This article was originally published in ReNew Canada
Although the current market downturn is affecting mergers and acquisitions activity worldwide, the current credit crunch may not affect the infrastructure sector as much as other industries. Borrowers with high quality assets, such as infrastructure businesses, may find a more favourable market for their debt requirements. Even with an absence of available debt financing, cash-rich investors, such as the Canadian pension funds, are wellpositioned to take advantage of investment opportunities as public company values decrease and other potential buyers may find it more difficult to obtain necessary leverage.
With significant pools of funds earmarked for infrastructure investments, Canada does not provide enough opportunities for the Canadian investors to deploy all of their capital.
Transmission infrastructure is an attractive investment for Canadian pension funds, but they have been forced to look beyond Canadian borders for opportunities. A good example of this phenomenon is the recent investment by Borealis Infrastructure, as part of a consortium, in Oncor Electric Delivery LLC, the largest transmission and distribution company in Texas.
While the Canadian pension funds have focused primarily on acquiring existing assets in OECD (Organization for Economic Cooperation and Development) countries, with more funds being raised for the infrastructure sector and competition for infrastructure assets intensifying, they may need to search further and wider afield for investment opportunities, including in emerging markets. This trend can be seen in the recent acquisition by Ontario Teachers’ Pension Plan, together with Morgan Stanley Infrastructure, of SAESA Group, a Chilean electric distribution, transmission and generation company.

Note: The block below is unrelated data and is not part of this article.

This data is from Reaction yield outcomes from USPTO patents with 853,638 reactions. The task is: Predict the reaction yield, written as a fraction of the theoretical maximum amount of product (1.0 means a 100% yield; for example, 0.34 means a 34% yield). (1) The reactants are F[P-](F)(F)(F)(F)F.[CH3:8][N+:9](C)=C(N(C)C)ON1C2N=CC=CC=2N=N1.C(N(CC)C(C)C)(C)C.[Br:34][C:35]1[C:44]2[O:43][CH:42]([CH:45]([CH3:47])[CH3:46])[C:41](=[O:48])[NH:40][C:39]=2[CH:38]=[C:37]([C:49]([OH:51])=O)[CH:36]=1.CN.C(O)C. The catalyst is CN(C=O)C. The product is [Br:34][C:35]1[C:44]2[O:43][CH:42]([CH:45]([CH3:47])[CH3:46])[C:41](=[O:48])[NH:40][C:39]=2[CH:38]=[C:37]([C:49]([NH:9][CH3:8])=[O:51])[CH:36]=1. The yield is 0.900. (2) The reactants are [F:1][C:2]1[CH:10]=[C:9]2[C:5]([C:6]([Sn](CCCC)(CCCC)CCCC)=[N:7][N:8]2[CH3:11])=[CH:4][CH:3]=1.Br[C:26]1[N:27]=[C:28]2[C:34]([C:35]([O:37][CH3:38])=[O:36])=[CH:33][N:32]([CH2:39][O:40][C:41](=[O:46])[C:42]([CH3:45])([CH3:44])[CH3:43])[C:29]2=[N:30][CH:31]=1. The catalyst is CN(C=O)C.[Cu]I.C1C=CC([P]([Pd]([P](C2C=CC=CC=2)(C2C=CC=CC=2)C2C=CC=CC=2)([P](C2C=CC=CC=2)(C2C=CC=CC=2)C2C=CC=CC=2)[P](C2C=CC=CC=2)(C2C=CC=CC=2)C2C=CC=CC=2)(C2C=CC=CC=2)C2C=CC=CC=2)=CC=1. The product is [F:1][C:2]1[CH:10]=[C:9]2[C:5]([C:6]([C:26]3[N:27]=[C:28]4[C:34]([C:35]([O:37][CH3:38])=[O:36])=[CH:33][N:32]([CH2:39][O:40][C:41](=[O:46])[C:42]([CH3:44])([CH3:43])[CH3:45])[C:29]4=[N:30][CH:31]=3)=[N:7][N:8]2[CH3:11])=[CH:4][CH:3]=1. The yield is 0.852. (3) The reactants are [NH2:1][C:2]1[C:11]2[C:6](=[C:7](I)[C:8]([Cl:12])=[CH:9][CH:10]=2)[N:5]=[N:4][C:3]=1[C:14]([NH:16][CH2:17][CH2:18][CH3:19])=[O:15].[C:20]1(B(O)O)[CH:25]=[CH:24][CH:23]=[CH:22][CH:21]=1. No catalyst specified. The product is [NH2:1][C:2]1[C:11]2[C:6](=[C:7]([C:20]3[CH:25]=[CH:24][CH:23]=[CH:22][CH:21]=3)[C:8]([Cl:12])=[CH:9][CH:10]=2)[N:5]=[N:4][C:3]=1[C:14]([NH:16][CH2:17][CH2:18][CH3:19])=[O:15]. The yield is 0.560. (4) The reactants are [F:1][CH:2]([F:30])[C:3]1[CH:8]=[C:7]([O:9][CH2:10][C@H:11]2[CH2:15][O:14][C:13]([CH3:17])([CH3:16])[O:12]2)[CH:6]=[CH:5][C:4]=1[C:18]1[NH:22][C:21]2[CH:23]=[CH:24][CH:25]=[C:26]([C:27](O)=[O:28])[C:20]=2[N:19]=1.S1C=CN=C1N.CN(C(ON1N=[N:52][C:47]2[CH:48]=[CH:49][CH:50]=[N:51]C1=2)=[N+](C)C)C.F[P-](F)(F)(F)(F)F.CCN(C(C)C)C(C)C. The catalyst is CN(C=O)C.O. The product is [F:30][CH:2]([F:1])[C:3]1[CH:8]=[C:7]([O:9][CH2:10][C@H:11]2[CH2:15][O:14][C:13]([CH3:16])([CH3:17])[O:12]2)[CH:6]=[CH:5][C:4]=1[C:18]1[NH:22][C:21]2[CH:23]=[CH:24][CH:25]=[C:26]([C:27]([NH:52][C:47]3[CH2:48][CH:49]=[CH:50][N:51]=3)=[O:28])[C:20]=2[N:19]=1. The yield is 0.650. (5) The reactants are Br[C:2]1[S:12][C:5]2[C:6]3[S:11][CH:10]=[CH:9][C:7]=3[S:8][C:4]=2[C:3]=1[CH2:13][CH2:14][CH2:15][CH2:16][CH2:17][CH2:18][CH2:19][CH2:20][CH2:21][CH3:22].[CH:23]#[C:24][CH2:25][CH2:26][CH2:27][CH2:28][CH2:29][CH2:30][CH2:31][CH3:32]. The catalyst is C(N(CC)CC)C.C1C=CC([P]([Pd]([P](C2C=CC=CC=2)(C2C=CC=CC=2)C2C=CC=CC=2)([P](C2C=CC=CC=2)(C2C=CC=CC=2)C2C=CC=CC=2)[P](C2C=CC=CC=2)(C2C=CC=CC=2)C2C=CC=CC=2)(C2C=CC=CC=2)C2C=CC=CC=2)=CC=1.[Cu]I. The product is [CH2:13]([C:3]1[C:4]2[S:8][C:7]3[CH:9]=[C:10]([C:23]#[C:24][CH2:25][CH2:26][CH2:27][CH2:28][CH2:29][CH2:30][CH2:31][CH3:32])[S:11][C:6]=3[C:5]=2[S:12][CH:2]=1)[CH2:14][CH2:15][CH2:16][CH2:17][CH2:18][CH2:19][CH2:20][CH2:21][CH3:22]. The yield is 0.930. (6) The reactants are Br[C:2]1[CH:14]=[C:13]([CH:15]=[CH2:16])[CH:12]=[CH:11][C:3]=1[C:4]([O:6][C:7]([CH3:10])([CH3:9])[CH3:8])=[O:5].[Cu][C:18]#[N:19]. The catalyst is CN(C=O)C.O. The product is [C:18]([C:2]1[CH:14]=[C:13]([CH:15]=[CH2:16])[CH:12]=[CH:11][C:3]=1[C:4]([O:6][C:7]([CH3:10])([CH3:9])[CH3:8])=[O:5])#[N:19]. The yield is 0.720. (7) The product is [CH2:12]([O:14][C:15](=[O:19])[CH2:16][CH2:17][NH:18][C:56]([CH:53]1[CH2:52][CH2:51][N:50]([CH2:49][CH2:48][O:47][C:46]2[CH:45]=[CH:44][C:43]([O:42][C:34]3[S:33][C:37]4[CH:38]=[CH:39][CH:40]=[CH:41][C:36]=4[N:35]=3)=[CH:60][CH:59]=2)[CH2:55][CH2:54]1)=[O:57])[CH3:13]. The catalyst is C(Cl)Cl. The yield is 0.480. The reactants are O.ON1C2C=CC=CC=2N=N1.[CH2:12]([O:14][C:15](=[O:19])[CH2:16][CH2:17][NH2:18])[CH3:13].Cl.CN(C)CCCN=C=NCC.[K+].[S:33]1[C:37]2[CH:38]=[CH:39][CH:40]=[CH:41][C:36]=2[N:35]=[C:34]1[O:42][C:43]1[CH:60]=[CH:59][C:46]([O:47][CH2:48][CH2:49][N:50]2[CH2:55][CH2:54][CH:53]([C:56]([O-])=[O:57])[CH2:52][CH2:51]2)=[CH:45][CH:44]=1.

Canada is well-positioned to access infrastructure funds in order to replace and expand its infrastructure. However, with more money being invested outside of Canada, Canadian governments need to ensure that enough opportunities exist in Canada in order to make sure that our country receives its share of this private capital